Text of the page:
[Judaica] - American Pentateuch
- [Judaica] - American Pentateuch
- The Law of God. Philadelphia: Printed by C. Sherman for the Editor [Isaac Leeser], 1845.
- Paper, Ink, Leather
Printed in 1845, this edition of the Pentateuch in five volumes, entitled The Law of God, included a vocalized Hebrew text of each of the Five Books of Moses together with an English translation and notes, as well as the haftarot (prophetic readings). Leeser actually began working on The Law of God, in 1838. According to Lance Sussman, three factors were involved in his decision to begin systematically working on a translation at this time. First, Leeser had recently completed his six-volume rendition of The Form of Prayers According to the Custom of the Spanish and Portuguese Jews (1838) and felt encouraged by his English version of the Psalms in the Sephardic Liturgy. Second, Rebecca Gratz's Sunday School met for the first time in March 1838, in Philadelphia, and was desperately in need of appropriate study material. Students were compelled to use the King James Bible for want of a Jewish alternative. Religiously objectionable passages in other texts provided by Protestant organizations were either pasted over or torn out by Gratz's staff. Leeser, who supported the Sunday School and was its chief academic resource person, felt compelled to find more suitable texts for the students. Finally, a popular German-Jewish translation of the Hebrew Bible by Leopold Zunz had just been published in 1837-38. Leeser used the translation in Zunz's liturgy as the prototype for his own work.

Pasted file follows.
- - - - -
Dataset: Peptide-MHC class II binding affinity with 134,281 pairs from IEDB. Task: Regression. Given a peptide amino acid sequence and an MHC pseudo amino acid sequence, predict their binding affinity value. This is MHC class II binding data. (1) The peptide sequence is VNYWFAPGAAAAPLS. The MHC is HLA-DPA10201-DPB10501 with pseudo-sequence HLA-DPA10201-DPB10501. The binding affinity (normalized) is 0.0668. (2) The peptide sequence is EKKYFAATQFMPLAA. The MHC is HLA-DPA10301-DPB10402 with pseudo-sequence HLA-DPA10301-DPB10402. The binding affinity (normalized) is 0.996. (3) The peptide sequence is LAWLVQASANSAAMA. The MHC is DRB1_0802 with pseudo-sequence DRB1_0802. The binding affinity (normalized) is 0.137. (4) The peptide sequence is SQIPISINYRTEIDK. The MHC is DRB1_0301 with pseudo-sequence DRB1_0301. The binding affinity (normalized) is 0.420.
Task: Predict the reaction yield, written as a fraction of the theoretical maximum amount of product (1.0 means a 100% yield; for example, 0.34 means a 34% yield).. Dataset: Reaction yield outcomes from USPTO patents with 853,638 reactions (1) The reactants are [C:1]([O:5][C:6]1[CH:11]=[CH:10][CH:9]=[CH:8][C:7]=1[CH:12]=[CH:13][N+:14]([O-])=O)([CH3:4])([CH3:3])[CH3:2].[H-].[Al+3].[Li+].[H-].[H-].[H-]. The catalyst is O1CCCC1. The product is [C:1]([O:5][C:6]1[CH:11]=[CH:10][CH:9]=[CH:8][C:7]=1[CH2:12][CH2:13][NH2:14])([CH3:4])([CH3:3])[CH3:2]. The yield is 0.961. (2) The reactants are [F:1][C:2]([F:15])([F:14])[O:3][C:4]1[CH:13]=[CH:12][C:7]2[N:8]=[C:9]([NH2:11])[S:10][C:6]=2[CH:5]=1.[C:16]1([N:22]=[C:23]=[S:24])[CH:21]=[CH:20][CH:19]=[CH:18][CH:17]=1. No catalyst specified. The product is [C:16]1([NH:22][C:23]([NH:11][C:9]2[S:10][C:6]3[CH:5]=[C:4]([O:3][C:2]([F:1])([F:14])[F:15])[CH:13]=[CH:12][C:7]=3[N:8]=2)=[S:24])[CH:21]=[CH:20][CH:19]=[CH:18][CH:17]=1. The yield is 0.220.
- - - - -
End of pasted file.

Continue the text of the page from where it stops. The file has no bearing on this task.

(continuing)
After seven years, his translations of the Pentateuch appeared in 1845. This was followed by Biblia Hebraica (1848), the first vocalized Bible printed in America, and, finally, his complete Twenty-Four Books of the Holy Scriptures (1853-54). The last named work was the first English translation of the complete Hebrew Bible by a Jew.
The impetus for Leeser throughout was always his desire to provide the Jews of America with an English text of the Bible that was produced by one of their own and was not tainted by conversionist motivations. In the preface to the first volume, Leeser could not be any plainer in his declaration that "however much a revised translation may be desired by all believers in the Word of God, there is no probability that the gentiles will encourage any publication of this nature, emanating from a Jewish writer," a revealing comment on the contemporary state of Jewish-Christian relations in the America of 1845.